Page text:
Fan or stan?

Some celebrities become famous because of art, singing or dancing. But others make art because they are celebrities.

Celebrity art often gets more attention even if it has lower “quality” than pieces by lesser known artists. I’ve personally seen this a lot with Non-Fungible Tokens, or NFTs, which are digital art pieces that people can sell and trade for cryptocurrency.

When I ventured into the NFT business with a couple of friends, I noticed how NFTs by famous people like Melania Trump and Logan Paul captured the attention of millions of people and made millions of dollars. At the same time, art that seemed like it had just as much merit was valued at just 0.001 Ethereum (about a dollar).

I get that this field is hard to succeed in, especially because just one artistic choice like a poor song lyric or a painting technique can obliterate someone’s reputation. But it’s impossible to deny that celebrities have it easy for their future work. Most are much more well-equipped to make art because they’re already famous. Unfortunately, too many celebrities have taken advantage of this, intentionally or unintentionally. Think of the Moonwalk. While singer/dancer Jeffrey Daniel taught it to Michael Jackson in the ‘80s, nearly everyone now thinks of Jackson as the first one to do it.

While Jackson did end up renaming it “The Moonwalk,” some artists just take techniques, moves or content from lesser-known creators and take all the credit for them (one example is Paris Hilton in the 2000s, according to some lawsuits). One of the biggest examples I’ve seen in recent times is with influencers, especially TikTokers. For example, Kane Trujillo (@neumane on TikTok), a comedy content creator with almost 3 million followers, has been accused of copying comedians with fewer followers to the dot. And yes, in the world of split-second cancel culture, Trujillo might be quick to own up to his mistakes, but it’s hard for history to forget misattributions. Just look at the Moonwalk.

Art depends on much more than just its content; the artist and observers matter too. We can be just as attached to an artist as their work. Can you think of “Shake it Off” without Taylor Swift’s voice jamming in your head? I definitely can’t. Even if we find a new artwork, one of the first questions we ask is who created it, often because we want to see more work by that artist. And the more a drawing, song or dance is seen or heard, the more powerful it becomes to our culture. In that way, people become one with their art, and we observers never really separate the connection. The Moonwalk becomes Michael Jackson, and Michael Jackson becomes the Moonwalk.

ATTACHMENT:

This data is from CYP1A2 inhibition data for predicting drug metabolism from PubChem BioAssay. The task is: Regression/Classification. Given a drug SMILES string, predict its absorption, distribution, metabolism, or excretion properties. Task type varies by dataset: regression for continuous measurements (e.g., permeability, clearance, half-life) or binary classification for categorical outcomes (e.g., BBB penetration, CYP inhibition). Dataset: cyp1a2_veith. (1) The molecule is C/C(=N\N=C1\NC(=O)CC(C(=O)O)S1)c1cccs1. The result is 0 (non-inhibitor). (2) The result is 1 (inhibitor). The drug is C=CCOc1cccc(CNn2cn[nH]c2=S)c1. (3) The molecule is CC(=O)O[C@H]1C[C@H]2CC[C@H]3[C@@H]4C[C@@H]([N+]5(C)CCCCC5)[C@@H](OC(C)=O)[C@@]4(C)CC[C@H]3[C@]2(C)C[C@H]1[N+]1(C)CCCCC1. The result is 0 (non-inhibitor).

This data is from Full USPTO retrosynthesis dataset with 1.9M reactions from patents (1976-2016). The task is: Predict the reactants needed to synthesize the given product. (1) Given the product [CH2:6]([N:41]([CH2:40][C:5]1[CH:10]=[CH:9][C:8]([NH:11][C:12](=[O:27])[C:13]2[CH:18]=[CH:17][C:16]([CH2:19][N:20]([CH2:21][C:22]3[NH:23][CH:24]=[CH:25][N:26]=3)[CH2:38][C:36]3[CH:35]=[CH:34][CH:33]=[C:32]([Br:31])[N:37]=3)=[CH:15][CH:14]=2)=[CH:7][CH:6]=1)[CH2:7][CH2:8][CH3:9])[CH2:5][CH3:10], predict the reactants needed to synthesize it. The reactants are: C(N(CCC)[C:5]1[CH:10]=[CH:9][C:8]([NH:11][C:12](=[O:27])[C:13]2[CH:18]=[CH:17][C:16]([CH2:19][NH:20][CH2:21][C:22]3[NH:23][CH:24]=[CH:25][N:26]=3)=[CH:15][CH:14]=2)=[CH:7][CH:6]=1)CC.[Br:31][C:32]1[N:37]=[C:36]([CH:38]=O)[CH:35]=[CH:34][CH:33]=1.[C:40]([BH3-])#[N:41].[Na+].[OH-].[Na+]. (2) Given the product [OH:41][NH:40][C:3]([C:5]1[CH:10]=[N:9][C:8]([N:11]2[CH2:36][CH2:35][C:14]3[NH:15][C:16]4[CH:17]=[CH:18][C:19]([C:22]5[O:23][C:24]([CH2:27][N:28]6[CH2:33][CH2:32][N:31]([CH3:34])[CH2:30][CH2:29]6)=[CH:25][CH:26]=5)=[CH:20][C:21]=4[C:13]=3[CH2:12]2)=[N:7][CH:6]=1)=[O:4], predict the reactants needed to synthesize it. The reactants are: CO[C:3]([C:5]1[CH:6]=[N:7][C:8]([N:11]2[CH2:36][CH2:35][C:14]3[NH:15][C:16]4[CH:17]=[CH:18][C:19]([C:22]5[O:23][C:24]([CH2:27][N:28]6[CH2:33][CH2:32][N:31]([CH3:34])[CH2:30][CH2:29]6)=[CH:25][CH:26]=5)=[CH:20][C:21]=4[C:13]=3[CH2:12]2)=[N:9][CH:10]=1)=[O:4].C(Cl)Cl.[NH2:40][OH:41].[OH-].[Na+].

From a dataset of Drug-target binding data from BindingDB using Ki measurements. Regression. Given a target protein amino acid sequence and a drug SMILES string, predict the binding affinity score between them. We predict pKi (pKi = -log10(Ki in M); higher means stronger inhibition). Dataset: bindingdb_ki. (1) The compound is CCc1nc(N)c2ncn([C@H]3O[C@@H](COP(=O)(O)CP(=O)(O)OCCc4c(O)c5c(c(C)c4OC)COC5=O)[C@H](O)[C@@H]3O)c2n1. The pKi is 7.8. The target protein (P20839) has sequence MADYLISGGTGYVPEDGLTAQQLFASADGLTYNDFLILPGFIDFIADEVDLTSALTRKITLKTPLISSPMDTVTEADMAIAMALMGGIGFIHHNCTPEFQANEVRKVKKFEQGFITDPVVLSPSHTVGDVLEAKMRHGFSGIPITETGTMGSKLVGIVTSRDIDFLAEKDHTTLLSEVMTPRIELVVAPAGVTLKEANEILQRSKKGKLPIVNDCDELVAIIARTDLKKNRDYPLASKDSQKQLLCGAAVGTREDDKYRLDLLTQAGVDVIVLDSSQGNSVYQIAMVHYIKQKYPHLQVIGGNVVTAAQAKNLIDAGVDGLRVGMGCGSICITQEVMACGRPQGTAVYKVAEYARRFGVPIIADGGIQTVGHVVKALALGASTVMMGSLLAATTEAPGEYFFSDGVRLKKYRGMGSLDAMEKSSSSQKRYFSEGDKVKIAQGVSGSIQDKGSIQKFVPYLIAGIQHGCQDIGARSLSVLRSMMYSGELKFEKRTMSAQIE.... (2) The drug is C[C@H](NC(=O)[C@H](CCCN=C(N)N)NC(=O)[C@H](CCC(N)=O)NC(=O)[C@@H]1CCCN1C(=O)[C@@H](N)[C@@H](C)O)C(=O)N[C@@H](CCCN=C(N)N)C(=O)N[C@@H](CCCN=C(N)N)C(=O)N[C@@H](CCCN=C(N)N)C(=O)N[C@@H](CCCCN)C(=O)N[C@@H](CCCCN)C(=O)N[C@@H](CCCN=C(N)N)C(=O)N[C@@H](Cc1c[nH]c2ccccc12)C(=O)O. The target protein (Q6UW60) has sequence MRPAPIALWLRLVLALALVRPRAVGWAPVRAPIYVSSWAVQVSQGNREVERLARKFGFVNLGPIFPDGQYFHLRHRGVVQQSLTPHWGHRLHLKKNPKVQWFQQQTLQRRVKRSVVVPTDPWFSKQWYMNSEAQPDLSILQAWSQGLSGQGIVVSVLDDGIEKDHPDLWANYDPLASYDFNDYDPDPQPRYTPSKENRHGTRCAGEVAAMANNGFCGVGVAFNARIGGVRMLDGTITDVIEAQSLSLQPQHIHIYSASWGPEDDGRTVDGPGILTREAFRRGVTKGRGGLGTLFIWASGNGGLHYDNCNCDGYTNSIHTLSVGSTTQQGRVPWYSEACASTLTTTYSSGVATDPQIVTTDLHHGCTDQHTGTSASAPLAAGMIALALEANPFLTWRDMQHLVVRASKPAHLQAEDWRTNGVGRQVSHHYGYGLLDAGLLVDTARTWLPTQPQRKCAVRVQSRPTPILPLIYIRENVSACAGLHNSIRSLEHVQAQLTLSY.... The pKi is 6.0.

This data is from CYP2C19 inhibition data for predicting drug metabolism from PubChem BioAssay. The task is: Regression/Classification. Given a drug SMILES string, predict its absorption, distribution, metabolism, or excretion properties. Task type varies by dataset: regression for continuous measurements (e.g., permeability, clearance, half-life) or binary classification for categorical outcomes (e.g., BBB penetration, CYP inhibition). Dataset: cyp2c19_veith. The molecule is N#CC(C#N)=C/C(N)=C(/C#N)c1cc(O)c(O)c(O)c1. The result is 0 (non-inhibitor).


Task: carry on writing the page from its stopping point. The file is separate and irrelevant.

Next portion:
It’s critical that we try not to do this. The more you can think separately about the artist as well as their work, the better you can consider and analyze the two in their own right. The art deserves its own story, just like the artist.

I’ll be the first to admit that this is not an easy task. It’s really hard to separate some people from their work, like da Vinci and the Mona Lisa, or Rick Astley and “Never Gonna Give You Up.” But if you succeed, you can appreciate art much better overall. And over time, maybe it’ll be more mainstream to not just look at famous artists, but also famous art forms and techniques.

More importantly, when you recognize the merits of someone’s art and their past work separately, you get to better assess new art, too. So many artists with less viewership or following produce incredible content but get passed over simply because they don’t have a reputation yet or don’t have enough experience.

Next time you see an artist do something interesting, think about what they’re doing, where it came from and why they’re doing it. That way, when you see someone famous selling scribbles for a million bucks, you’ll know better.